SweetPro’s Bruiser Returns for Shot at Third World Title

By: Justin Felisko
November 08, 2018

SweetPro’s Bruiser returns to competition for the first time in three months at the 2018 PBR World Finals. Photo: Andy Watson/

LAS VEGAS – H.D. Page can only say for certain one thing about reigning and two-time World Champion bull SweetPro’s Bruiser.

“I am confident he is going to give me 100 percent,” Page said on Wednesday night at T-Mobile Arena. “We will see what he has to give.”

Bruiser did not compete at all during the second half of the 25th PBR: Unleash The Beast series.

Instead, the 7-year-old stayed at home in Ardmore, Oklahoma, following a series of rodeos this summer and being a part of the D&H Cattle Company breeding program.

Bruiser is the No. 1 active bull in the PBR and heads into Round 2 of the 2018 PBR World Finals with a World Champion Bull average of 46.28 points.

He leads No. 2 Smooth Operator (45.63 points) by 0.65 points ahead of Thursday’s showdown. No. 3 Spotted Demon (45.06 points) is 1.22 points back.

Francisco Garcia Torres is slated to take on Bruiser, while Fabiano Vieiraand Marco Eguchi take on Smooth Operator and Spotted Demon, respectively.

Page said he is OK with the draw and added that it is key for Bruiser to get off to a fast start out of the gate.

“Explosiveness out of there,” Page said. “If he gets off to a good start, then he will be great.”

But does Bruiser still have that top-notch eruption?

That is arguably one of the biggest unknowns heading into T-Mobile Arena on Thursday night.

Bruiser last bucked in competition in late July at two rodeos.

He was marked only 44.5 points during Derek Kolbaba’s 89.5-point ride in Salt Lake City at the Days of ’47 Rodeo and 45 points during Joe Frost’s 90.5-point ride at the PRCA event in Rock Springs, Wyoming.

Bruiser did not look like his normal powerful self in either of those trips, and Page has taken a cautious approach with his bull during the last three months.

There were two instances – Austin, Texas, in September and Greensboro, North Carolina, in October  – where Page was going to haul Bruiser only to pull him out of the event.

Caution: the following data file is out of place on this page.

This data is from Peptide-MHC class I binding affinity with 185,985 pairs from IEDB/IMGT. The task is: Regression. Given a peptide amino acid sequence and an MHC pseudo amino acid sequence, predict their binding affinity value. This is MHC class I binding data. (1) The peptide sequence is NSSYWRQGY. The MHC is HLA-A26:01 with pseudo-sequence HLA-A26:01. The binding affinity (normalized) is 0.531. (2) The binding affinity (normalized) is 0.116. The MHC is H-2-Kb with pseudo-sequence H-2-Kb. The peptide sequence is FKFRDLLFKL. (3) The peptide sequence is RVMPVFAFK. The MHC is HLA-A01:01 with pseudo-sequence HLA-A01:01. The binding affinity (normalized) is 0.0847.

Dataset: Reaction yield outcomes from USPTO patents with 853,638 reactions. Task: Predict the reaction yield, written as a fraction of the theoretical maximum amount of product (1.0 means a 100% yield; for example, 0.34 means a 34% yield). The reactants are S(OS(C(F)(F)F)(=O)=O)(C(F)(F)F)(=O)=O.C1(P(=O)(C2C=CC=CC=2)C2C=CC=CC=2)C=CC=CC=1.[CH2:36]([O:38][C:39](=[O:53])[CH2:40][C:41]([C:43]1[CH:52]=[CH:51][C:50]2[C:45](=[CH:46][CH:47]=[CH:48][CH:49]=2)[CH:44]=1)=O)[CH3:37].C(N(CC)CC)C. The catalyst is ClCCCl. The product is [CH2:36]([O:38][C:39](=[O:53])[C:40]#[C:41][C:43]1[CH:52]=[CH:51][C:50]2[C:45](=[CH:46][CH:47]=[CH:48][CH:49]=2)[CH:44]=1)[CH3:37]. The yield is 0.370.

Page said the minor stiff joint issue that was hindering Bruiser earlier this fall should no longer be a factor this week.

Still, he isn’t sure how Bruiser will buck in his first competition at any level in three-plus months.

“He has been off for so long that my fear is he is a little rusty,” Page said. “He has bucked over 100 times (in his career). He knows what he is doing. Hopefully he is sharp enough that his muscle memory (kicks in) and he will get a good start.

“That is all we need.”

The PBR World Champion Bull is based on a bull’s top eight outs during the premier series regular season and two outs at the PBR World Finals. The bull with the highest average bull score across those 10 outs will be crowned the champion.

PBR Director of Livestock Cody Lambert believes Bruiser will show up with a little bit less ability than normal.

“He’s going to be pretty good,” Lambert said. “It’s Bruiser. I just don’t think he’s going to be as good as he was. I’ll be surprised – I’ll be pleasantly surprised – if he’s good enough to win the championship.”

Bruiser has historically been dominant in Vegas too. Bruiser is 5-1 with an average bull score of 45.54 points in three trips to the PBR World Finals.

He used 47- and 46-point bull scores to win the 2017 World Championship.

“Since he’s been 3 years old, he’s just been unbelievable,” Lambert said. “But not just in Vegas, a lot of places. He’s just been one of those kind of bulls that don’t come around very often, and there haven’t been very many of them that are close to that good.”

Bruiser is 44-12 (PBR UTB) and averages 45.56 points per out.

The fifth-year pro is 7-3 with an average bull score of 45.95 points, which is the second-best of his career.

A third World Championship would put Bruiser in prestigious company. He would join Little Yellow Jacket and Bushwacker as the only three-time World Champion Bulls in PBR history.

Bruiser would also join Little Yellow Jacket as the only two bulls to win the title in three consecutive seasons.

“He doesn’t have to do anything else to be one of the greatest of all time,” Lambert said. “He doesn’t have to do anything to be as good as he always has been. If he’s not up to that here, I won’t think any less of him.”

Page agrees with Lambert about Bruiser’s legacy, but he is hopeful the bull can add another chapter to it this week at T-Mobile Arena.

“Oh yeah,” Page concluded. “That would be legendary status. He would be up there with the greats. In my mind, he is already there, but that would be great for him to pull it out.”

Follow Justin Felisko on Twitter @jfelisko

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